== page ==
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Citing carrier mod costs, UK switches back to F-35B

Britain's defence secretary said Thursday it's switching back to its onetime plan to buy the F-35B Lightning II, instead of the C, to save the cost of modifying its new aircraft carriers with catapults and arresting wires to handle the naval version of Lockheed Martin's super-jet.

Ministry of Defence chief Philip Hammond laid it all out: Modifying the Royal Navy's carriers to accommodate the C would delay Britain's "carrier strike" capability until 2023; cost double the initial estimate -- from £1 billion to £2 billion, or about $3.2 billion -- and let the UK fly fast jets from both its ships, instead of just one.

"Carrier strike with 'cats and traps' using the carrier variant jet no longer represents the best way of delivering carrier strike and I am not prepared to tolerate a three-year further delay to reintroducing our carrier strike capability," Hammond said in a statement. The new timeline, per MoD, goes as follows:

The STOVL aircraft has made significant progress ... and the US Marine Corps has conducted successful STOVL flights from their ships. The UK will receive the first STOVL aircraft this summer and, as HMS Queen Elizabeth is due to arrive for sea trials in early 2017, UK STOVL flight trials will begin off the carrier from 2018.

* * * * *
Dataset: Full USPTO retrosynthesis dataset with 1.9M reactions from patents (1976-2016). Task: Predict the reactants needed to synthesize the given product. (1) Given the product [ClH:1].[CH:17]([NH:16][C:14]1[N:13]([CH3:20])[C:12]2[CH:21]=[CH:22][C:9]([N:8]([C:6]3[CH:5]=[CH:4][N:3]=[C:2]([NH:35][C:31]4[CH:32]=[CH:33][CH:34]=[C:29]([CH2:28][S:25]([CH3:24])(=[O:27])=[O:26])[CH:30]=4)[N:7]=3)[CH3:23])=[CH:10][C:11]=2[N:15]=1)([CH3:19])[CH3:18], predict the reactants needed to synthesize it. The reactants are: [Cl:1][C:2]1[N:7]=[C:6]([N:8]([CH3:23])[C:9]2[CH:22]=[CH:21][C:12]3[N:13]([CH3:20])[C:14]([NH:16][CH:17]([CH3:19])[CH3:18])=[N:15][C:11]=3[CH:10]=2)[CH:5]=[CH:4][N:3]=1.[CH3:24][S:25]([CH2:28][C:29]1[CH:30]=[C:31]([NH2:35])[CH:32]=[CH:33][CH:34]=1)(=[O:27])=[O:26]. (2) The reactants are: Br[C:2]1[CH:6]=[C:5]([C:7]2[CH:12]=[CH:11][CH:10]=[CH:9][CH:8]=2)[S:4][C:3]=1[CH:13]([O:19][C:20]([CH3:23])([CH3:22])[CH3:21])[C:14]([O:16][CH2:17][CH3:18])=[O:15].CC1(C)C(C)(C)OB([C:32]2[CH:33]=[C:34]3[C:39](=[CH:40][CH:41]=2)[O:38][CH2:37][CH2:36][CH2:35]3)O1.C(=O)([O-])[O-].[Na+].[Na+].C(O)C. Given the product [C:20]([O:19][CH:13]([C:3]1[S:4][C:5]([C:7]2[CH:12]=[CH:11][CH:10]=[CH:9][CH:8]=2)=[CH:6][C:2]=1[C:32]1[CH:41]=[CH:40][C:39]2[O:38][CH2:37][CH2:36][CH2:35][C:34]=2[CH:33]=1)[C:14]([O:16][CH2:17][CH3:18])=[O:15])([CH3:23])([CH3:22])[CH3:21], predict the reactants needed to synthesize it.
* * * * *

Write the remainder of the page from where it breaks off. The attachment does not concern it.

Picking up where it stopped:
Critics in the opposition Labour party blasted what they called the expensive dithering by Prime Minister David Cameron's government. The ongoing indecision about the ships and the jets had "squandered" £250 million, said Jim Murphy, the "shadow" defence secretary, per the Financial Times. Still more criticism could come from Britain's frenemy France, which liked the idea of the Royal Navy flying Cs because it meant British and French aircraft could cross-deck between their carriers. Now, although the UK's F-35Bs will probably be able to take off and land on France's carrier in a pinch, the French navy's Dassault Rafale won't be able to do the same with Britain's CVFs.

But Lockheed and the U.S. Marine Corps have got to be breathing quiet sighs of relief over Hammond's announcement. The Royal Navy makes three customers for the B, along with the Marines and the Italian navy, and more airplanes could theoretically mean lower costs, theoretically lower odds for cancellation, and theoretically more opportunities for cross-training. The jury is still out about whether any of that theory could be come reality.

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